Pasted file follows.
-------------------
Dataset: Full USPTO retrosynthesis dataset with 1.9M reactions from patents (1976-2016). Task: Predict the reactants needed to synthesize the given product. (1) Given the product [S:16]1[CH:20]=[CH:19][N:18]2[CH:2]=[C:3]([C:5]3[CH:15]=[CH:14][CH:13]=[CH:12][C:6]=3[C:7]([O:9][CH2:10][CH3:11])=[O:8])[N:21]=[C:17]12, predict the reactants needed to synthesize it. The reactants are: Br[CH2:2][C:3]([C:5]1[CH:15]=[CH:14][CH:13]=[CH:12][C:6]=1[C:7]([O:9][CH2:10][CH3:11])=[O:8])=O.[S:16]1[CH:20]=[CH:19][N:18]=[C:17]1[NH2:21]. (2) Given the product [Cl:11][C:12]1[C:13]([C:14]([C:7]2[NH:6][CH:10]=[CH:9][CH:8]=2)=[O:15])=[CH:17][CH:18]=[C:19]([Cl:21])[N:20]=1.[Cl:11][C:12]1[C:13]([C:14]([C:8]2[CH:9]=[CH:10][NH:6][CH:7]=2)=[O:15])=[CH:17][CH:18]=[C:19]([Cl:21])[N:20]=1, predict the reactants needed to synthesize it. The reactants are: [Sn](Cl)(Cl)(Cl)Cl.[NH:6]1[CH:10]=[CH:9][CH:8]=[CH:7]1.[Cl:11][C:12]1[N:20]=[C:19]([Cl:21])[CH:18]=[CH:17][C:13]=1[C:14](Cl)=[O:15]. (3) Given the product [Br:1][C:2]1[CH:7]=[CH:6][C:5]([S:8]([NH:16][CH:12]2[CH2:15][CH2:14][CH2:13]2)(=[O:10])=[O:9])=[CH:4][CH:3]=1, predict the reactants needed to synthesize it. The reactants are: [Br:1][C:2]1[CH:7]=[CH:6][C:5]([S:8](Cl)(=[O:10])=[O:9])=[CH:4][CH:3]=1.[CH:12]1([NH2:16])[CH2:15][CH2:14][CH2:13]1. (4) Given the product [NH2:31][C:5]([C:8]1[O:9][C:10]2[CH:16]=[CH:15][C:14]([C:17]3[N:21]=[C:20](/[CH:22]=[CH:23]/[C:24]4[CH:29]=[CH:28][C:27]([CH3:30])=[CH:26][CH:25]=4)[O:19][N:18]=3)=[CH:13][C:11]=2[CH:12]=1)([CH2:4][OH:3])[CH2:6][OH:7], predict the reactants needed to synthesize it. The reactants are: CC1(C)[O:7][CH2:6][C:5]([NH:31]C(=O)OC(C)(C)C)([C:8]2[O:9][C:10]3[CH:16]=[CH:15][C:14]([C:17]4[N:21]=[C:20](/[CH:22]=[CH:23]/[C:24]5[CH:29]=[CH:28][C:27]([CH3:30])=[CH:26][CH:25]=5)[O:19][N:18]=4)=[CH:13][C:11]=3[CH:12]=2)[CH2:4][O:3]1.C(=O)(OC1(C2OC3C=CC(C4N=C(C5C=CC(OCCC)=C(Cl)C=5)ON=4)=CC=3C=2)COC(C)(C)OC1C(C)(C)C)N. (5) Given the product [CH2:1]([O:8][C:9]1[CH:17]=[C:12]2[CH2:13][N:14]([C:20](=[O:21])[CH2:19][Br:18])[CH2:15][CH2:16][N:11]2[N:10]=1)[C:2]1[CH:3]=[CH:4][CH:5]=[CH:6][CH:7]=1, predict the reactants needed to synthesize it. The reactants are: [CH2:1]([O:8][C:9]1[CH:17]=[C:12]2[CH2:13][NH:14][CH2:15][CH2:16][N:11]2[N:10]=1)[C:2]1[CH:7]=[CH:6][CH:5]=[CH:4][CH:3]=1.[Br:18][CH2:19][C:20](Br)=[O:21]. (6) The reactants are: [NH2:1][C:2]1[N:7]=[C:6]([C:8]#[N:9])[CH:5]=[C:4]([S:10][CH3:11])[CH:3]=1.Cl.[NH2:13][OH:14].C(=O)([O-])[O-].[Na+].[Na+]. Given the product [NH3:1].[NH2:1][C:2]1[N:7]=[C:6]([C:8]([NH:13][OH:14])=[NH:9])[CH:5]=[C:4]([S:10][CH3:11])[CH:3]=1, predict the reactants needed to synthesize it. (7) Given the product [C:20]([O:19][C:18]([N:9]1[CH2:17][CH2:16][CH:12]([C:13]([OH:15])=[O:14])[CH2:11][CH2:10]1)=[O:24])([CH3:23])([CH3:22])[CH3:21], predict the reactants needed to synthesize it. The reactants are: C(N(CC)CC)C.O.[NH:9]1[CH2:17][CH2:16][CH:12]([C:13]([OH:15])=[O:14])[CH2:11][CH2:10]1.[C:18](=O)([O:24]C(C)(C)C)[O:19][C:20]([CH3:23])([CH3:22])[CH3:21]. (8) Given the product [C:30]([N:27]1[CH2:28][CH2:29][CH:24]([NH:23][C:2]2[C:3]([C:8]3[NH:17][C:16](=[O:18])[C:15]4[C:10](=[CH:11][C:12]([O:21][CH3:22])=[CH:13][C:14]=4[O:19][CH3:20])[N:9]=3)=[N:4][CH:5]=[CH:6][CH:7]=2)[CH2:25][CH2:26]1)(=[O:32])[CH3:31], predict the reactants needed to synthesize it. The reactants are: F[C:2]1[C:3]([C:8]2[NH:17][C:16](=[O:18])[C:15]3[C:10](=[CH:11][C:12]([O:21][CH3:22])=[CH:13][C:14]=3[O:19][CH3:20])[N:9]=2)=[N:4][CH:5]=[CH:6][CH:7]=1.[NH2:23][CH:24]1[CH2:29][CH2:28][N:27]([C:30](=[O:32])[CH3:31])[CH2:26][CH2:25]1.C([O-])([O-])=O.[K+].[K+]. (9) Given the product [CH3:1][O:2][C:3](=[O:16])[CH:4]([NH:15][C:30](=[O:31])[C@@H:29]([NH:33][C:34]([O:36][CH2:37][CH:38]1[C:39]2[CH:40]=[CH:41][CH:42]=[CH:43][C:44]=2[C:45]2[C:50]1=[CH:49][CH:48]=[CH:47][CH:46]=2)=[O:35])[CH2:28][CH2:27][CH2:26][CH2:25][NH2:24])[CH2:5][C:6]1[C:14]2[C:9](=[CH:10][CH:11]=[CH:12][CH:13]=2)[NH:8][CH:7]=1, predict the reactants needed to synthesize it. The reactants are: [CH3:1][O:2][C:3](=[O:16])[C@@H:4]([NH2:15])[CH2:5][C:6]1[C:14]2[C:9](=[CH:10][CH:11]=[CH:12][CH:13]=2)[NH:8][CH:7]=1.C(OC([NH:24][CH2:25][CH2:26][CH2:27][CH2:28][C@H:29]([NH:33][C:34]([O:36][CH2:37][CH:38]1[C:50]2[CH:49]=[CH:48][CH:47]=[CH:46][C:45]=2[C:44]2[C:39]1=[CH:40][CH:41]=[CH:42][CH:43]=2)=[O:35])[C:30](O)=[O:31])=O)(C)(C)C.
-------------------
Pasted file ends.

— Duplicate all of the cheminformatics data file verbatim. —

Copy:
Dataset: Full USPTO retrosynthesis dataset with 1.9M reactions from patents (1976-2016). Task: Predict the reactants needed to synthesize the given product. (1) Given the product [S:16]1[CH:20]=[CH:19][N:18]2[CH:2]=[C:3]([C:5]3[CH:15]=[CH:14][CH:13]=[CH:12][C:6]=3[C:7]([O:9][CH2:10][CH3:11])=[O:8])[N:21]=[C:17]12, predict the reactants needed to synthesize it. The reactants are: Br[CH2:2][C:3]([C:5]1[CH:15]=[CH:14][CH:13]=[CH:12][C:6]=1[C:7]([O:9][CH2:10][CH3:11])=[O:8])=O.[S:16]1[CH:20]=[CH:19][N:18]=[C:17]1[NH2:21]. (2) Given the product [Cl:11][C:12]1[C:13]([C:14]([C:7]2[NH:6][CH:10]=[CH:9][CH:8]=2)=[O:15])=[CH:17][CH:18]=[C:19]([Cl:21])[N:20]=1.[Cl:11][C:12]1[C:13]([C:14]([C:8]2[CH:9]=[CH:10][NH:6][CH:7]=2)=[O:15])=[CH:17][CH:18]=[C:19]([Cl:21])[N:20]=1, predict the reactants needed to synthesize it. The reactants are: [Sn](Cl)(Cl)(Cl)Cl.[NH:6]1[CH:10]=[CH:9][CH:8]=[CH:7]1.[Cl:11][C:12]1[N:20]=[C:19]([Cl:21])[CH:18]=[CH:17][C:13]=1[C:14](Cl)=[O:15]. (3) Given the product [Br:1][C:2]1[CH:7]=[CH:6][C:5]([S:8]([NH:16][CH:12]2[CH2:15][CH2:14][CH2:13]2)(=[O:10])=[O:9])=[CH:4][CH:3]=1, predict the reactants needed to synthesize it. The reactants are: [Br:1][C:2]1[CH:7]=[CH:6][C:5]([S:8](Cl)(=[O:10])=[O:9])=[CH:4][CH:3]=1.[CH:12]1([NH2:16])[CH2:15][CH2:14][CH2:13]1. (4) Given the product [NH2:31][C:5]([C:8]1[O:9][C:10]2[CH:16]=[CH:15][C:14]([C:17]3[N:21]=[C:20](/[CH:22]=[CH:23]/[C:24]4[CH:29]=[CH:28][C:27]([CH3:30])=[CH:26][CH:25]=4)[O:19][N:18]=3)=[CH:13][C:11]=2[CH:12]=1)([CH2:4][OH:3])[CH2:6][OH:7], predict the reactants needed to synthesize it. The reactants are: CC1(C)[O:7][CH2:6][C:5]([NH:31]C(=O)OC(C)(C)C)([C:8]2[O:9][C:10]3[CH:16]=[CH:15][C:14]([C:17]4[N:21]=[C:20](/[CH:22]=[CH:23]/[C:24]5[CH:29]=[CH:28][C:27]([CH3:30])=[CH:26][CH:25]=5)[O:19][N:18]=4)=[CH:13][C:11]=3[CH:12]=2)[CH2:4][O:3]1.C(=O)(OC1(C2OC3C=CC(C4N=C(C5C=CC(OCCC)=C(Cl)C=5)ON=4)=CC=3C=2)COC(C)(C)OC1C(C)(C)C)N. (5) Given the product [CH2:1]([O:8][C:9]1[CH:17]=[C:12]2[CH2:13][N:14]([C:20](=[O:21])[CH2:19][Br:18])[CH2:15][CH2:16][N:11]2[N:10]=1)[C:2]1[CH:3]=[CH:4][CH:5]=[CH:6][CH:7]=1, predict the reactants needed to synthesize it. The reactants are: [CH2:1]([O:8][C:9]1[CH:17]=[C:12]2[CH2:13][NH:14][CH2:15][CH2:16][N:11]2[N:10]=1)[C:2]1[CH:7]=[CH:6][CH:5]=[CH:4][CH:3]=1.[Br:18][CH2:19][C:20](Br)=[O:21]. (6) The reactants are: [NH2:1][C:2]1[N:7]=[C:6]([C:8]#[N:9])[CH:5]=[C:4]([S:10][CH3:11])[CH:3]=1.Cl.[NH2:13][OH:14].C(=O)([O-])[O-].[Na+].[Na+]. Given the product [NH3:1].[NH2:1][C:2]1[N:7]=[C:6]([C:8]([NH:13][OH:14])=[NH:9])[CH:5]=[C:4]([S:10][CH3:11])[CH:3]=1, predict the reactants needed to synthesize it. (7) Given the product [C:20]([O:19][C:18]([N:9]1[CH2:17][CH2:16][CH:12]([C:13]([OH:15])=[O:14])[CH2:11][CH2:10]1)=[O:24])([CH3:23])([CH3:22])[CH3:21], predict the reactants needed to synthesize it. The reactants are: C(N(CC)CC)C.O.[NH:9]1[CH2:17][CH2:16][CH:12]([C:13]([OH:15])=[O:14])[CH2:11][CH2:10]1.[C:18](=O)([O:24]C(C)(C)C)[O:19][C:20]([CH3:23])([CH3:22])[CH3:21]. (8) Given the product [C:30]([N:27]1[CH2:28][CH2:29][CH:24]([NH:23][C:2]2[C:3]([C:8]3[NH:17][C:16](=[O:18])[C:15]4[C:10](=[CH:11][C:12]([O:21][CH3:22])=[CH:13][C:14]=4[O:19][CH3:20])[N:9]=3)=[N:4][CH:5]=[CH:6][CH:7]=2)[CH2:25][CH2:26]1)(=[O:32])[CH3:31], predict the reactants needed to synthesize it. The reactants are: F[C:2]1[C:3]([C:8]2[NH:17][C:16](=[O:18])[C:15]3[C:10](=[CH:11][C:12]([O:21][CH3:22])=[CH:13][C:14]=3[O:19][CH3:20])[N:9]=2)=[N:4][CH:5]=[CH:6][CH:7]=1.[NH2:23][CH:24]1[CH2:29][CH2:28][N:27]([C:30](=[O:32])[CH3:31])[CH2:26][CH2:25]1.C([O-])([O-])=O.[K+].[K+]. (9) Given the product [CH3:1][O:2][C:3](=[O:16])[CH:4]([NH:15][C:30](=[O:31])[C@@H:29]([NH:33][C:34]([O:36][CH2:37][CH:38]1[C:39]2[CH:40]=[CH:41][CH:42]=[CH:43][C:44]=2[C:45]2[C:50]1=[CH:49][CH:48]=[CH:47][CH:46]=2)=[O:35])[CH2:28][CH2:27][CH2:26][CH2:25][NH2:24])[CH2:5][C:6]1[C:14]2[C:9](=[CH:10][CH:11]=[CH:12][CH:13]=2)[NH:8][CH:7]=1, predict the reactants needed to synthesize it. The reactants are: [CH3:1][O:2][C:3](=[O:16])[C@@H:4]([NH2:15])[CH2:5][C:6]1[C:14]2[C:9](=[CH:10][CH:11]=[CH:12][CH:13]=2)[NH:8][CH:7]=1.C(OC([NH:24][CH2:25][CH2:26][CH2:27][CH2:28][C@H:29]([NH:33][C:34]([O:36][CH2:37][CH:38]1[C:50]2[CH:49]=[CH:48][CH:47]=[CH:46][C:45]=2[C:44]2[C:39]1=[CH:40][CH:41]=[CH:42][CH:43]=2)=[O:35])[C:30](O)=[O:31])=O)(C)(C)C.